is a simple text editor that comes with all editions of Windows. It is also wonderfully useful as a direct result of its simplicity
. All of this also applies to any über-simple text program, such as SimpleText
s). I think it should be one of a few programs in every Windows user
s' Start Menu
, set up so that it's the only program that starts with "N", so that in order to open it you just hit Start Button
. I often will use it for solving any of these problems:
Getting rid of unnecessary code when converting from format to format.
I keep a list of music
that I own on my homepage
. The list, originally, was in Microsoft Word
, which has a numbering feature, so that I can list how many albums I have. I wanted to copy the list onto my homepage, and so used copy-paste from Word to Frontpage
. Easy, right?
Well, the problem was that FP
would add tons of crappy code to every line in order to maintain the numbering. I still wanted the numbers, but I did NOT want a 350k (!) html file. Eventually, I solved the problem
(and many similar problems since) by copying it into Notepad first, and then into FP.
Another example of this would be if you're filling out your AOL Instant Messenger
profile, and you've got too many characters including the HTML
(which you can't see). To quickly get rid of all of the HTML (which will reduce characters dramatically without losing any text), just copy the text with links into Notepad, which will only retain the raw text
. Copy it back in.
And of course, if you're looking up tips on the Web on HTML or Perl or whatever, copying and pasting will often include crap like
& lt; LI > & lt;A HREF=example.html instead of <LI> <A HREF=example.html. Same process - copy into Notepad then copy it out again.
A To-Do list in the Start Menu
I keep a list of things that I have to do in my Start Menu. It has when various bills are due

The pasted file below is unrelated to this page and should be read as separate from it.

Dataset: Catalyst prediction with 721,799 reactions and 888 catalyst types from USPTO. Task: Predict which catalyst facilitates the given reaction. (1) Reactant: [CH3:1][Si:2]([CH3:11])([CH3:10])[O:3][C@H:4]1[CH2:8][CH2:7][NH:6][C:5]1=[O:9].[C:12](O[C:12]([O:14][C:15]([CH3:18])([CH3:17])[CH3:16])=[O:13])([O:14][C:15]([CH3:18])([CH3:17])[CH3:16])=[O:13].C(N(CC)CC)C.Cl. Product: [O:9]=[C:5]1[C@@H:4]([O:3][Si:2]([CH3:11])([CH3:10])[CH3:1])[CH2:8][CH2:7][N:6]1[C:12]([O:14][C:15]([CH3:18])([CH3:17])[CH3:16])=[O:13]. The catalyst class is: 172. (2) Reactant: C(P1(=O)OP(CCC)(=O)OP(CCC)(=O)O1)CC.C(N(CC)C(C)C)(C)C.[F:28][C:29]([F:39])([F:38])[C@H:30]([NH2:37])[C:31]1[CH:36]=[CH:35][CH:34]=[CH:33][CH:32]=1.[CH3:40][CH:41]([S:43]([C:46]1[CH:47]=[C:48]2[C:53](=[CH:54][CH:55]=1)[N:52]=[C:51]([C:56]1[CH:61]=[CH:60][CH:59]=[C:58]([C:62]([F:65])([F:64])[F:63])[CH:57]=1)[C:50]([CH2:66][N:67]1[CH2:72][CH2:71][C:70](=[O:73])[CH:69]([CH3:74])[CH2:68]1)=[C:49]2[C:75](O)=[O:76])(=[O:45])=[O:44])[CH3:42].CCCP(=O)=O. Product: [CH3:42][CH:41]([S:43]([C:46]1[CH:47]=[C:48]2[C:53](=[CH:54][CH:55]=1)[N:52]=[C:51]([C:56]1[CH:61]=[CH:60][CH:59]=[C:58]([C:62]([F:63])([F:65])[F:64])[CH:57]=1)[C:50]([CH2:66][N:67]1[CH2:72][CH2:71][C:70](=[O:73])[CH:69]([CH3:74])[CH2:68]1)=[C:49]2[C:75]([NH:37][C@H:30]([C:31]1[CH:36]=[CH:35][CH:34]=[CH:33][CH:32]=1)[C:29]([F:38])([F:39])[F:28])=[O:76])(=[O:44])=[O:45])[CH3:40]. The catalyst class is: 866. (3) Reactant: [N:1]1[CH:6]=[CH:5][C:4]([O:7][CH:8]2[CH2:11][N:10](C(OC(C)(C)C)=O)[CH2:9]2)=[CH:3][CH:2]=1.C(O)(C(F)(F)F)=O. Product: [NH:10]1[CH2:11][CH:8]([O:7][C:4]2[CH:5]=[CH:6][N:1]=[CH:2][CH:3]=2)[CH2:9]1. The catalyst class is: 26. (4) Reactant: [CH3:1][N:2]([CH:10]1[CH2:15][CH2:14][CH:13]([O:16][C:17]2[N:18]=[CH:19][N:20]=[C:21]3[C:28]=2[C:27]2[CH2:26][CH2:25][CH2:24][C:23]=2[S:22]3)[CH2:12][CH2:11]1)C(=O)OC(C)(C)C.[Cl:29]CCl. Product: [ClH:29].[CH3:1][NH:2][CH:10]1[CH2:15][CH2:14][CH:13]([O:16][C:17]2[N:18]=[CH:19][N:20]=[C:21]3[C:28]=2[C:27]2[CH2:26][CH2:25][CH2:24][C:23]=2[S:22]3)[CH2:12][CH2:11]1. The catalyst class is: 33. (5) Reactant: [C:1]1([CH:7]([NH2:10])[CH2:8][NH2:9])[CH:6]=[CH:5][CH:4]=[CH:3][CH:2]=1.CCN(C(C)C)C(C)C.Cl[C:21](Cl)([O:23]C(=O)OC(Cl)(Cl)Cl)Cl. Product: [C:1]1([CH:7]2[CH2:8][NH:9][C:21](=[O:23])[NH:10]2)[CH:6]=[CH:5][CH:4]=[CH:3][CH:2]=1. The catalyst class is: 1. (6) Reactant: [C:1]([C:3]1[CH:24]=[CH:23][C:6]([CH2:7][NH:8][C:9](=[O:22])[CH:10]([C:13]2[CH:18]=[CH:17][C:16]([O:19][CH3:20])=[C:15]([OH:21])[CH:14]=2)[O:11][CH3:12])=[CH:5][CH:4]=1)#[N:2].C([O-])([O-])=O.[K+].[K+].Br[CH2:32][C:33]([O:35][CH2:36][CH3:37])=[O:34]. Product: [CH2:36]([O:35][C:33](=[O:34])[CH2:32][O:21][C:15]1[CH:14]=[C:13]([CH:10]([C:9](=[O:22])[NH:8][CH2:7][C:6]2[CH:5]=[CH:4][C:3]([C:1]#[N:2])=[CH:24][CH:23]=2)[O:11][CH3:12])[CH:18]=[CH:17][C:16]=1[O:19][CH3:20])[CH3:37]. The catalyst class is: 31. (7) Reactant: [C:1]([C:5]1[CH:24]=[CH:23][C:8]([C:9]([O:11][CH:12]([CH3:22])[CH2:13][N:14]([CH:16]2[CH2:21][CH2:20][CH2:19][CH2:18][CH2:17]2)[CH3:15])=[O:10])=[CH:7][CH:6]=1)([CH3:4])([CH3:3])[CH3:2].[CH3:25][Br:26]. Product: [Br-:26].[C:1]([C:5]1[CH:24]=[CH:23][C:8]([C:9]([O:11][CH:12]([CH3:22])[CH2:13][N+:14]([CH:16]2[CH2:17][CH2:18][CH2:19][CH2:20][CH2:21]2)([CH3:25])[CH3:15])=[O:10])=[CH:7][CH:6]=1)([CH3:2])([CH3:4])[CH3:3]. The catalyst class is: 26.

, and occasionally homework
or other reminder
s. It is a quick and easy way to see what I have to do, and to get to it all I have to do is hit the Start button and then "T" (using the tip in the first paragraph).
Copy-Paste without worries
I use the cut-and-paste
commands very often, for example, when I copied this text from my scratch pad into its writeup. Unfortunately Windows generally will replace copied text
when you copy something else. So if, for instance, I copied this writeup and then copied a password into an FTP program, my beautiful writeup would disappear, and it's only about 50-50 chance
s whether or not the final version of my writeup would still be there if I hit "back". The solution? Well, in E2
you ought to update your scratch pad when you're finished so you don't lose your writeup, but the Notepad solution is to simply open up Notepad and dump your writeup into it for safekeeping.
Saving Everything writeup backups
is a very reliable engine, if I should want to read one of my writeups (or have quick access to any other text file, such as a quote I liked), Notepad is a good place to stick it. Again, it's a small, easily run program that can be read on any platform whatsoever, and you don't have to go online to show off your beautiful writeup to friends (if you're that wierd).
Seeing super-small text
s think it's cute to have some SUPER TINY text
in their home node (or, annoyingly, in a writeup). The easiest way to see that text is to copy it and pop it into Notepad.
I guess you could use it to write a letter or something, too.